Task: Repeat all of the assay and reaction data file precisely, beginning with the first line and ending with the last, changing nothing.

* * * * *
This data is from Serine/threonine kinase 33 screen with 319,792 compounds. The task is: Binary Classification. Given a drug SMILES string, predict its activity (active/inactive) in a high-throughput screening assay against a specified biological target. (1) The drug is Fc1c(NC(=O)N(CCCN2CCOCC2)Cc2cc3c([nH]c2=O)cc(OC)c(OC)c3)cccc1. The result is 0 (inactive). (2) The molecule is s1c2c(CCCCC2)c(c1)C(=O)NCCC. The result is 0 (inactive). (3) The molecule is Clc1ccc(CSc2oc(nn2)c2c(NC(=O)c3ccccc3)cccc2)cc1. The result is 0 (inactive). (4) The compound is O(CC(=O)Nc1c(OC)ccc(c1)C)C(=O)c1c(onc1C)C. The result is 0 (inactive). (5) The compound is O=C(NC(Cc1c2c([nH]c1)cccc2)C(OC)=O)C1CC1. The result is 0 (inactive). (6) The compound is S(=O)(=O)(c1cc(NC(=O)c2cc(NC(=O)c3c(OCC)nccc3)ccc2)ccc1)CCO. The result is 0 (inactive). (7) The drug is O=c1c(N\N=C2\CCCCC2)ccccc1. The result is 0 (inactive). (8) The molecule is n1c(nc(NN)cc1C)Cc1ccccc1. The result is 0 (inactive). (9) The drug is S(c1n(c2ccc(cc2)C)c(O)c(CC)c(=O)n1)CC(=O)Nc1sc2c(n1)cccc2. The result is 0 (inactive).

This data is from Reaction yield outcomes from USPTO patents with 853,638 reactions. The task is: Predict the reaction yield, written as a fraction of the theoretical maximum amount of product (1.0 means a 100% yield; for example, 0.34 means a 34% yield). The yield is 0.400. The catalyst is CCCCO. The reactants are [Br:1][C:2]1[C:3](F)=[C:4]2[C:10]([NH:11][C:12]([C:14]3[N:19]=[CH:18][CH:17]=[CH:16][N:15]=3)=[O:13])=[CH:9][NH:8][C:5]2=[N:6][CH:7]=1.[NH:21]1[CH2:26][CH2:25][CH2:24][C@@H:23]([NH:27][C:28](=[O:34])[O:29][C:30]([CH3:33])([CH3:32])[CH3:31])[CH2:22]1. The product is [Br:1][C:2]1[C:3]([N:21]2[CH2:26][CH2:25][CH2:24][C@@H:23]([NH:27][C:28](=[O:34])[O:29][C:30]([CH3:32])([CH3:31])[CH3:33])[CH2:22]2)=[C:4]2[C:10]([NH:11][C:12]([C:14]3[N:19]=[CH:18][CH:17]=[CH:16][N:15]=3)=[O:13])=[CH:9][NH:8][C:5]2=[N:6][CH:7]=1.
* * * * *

This data is from Serine/threonine kinase 33 screen with 319,792 compounds. The task is: Binary Classification. Given a drug SMILES string, predict its activity (active/inactive) in a high-throughput screening assay against a specified biological target. (1) The drug is Fc1c(NC(=O)N(CCCN2CCOCC2)Cc2cc3c([nH]c2=O)cc(OC)c(OC)c3)cccc1. The result is 0 (inactive). (2) The molecule is s1c2c(CCCCC2)c(c1)C(=O)NCCC. The result is 0 (inactive). (3) The molecule is Clc1ccc(CSc2oc(nn2)c2c(NC(=O)c3ccccc3)cccc2)cc1. The result is 0 (inactive). (4) The compound is O(CC(=O)Nc1c(OC)ccc(c1)C)C(=O)c1c(onc1C)C. The result is 0 (inactive). (5) The compound is O=C(NC(Cc1c2c([nH]c1)cccc2)C(OC)=O)C1CC1. The result is 0 (inactive). (6) The compound is S(=O)(=O)(c1cc(NC(=O)c2cc(NC(=O)c3c(OCC)nccc3)ccc2)ccc1)CCO. The result is 0 (inactive). (7) The drug is O=c1c(N\N=C2\CCCCC2)ccccc1. The result is 0 (inactive). (8) The molecule is n1c(nc(NN)cc1C)Cc1ccccc1. The result is 0 (inactive). (9) The drug is S(c1n(c2ccc(cc2)C)c(O)c(CC)c(=O)n1)CC(=O)Nc1sc2c(n1)cccc2. The result is 0 (inactive).

This data is from Reaction yield outcomes from USPTO patents with 853,638 reactions. The task is: Predict the reaction yield, written as a fraction of the theoretical maximum amount of product (1.0 means a 100% yield; for example, 0.34 means a 34% yield). The yield is 0.400. The catalyst is CCCCO. The reactants are [Br:1][C:2]1[C:3](F)=[C:4]2[C:10]([NH:11][C:12]([C:14]3[N:19]=[CH:18][CH:17]=[CH:16][N:15]=3)=[O:13])=[CH:9][NH:8][C:5]2=[N:6][CH:7]=1.[NH:21]1[CH2:26][CH2:25][CH2:24][C@@H:23]([NH:27][C:28](=[O:34])[O:29][C:30]([CH3:33])([CH3:32])[CH3:31])[CH2:22]1. The product is [Br:1][C:2]1[C:3]([N:21]2[CH2:26][CH2:25][CH2:24][C@@H:23]([NH:27][C:28](=[O:34])[O:29][C:30]([CH3:32])([CH3:31])[CH3:33])[CH2:22]2)=[C:4]2[C:10]([NH:11][C:12]([C:14]3[N:19]=[CH:18][CH:17]=[CH:16][N:15]=3)=[O:13])=[CH:9][NH:8][C:5]2=[N:6][CH:7]=1.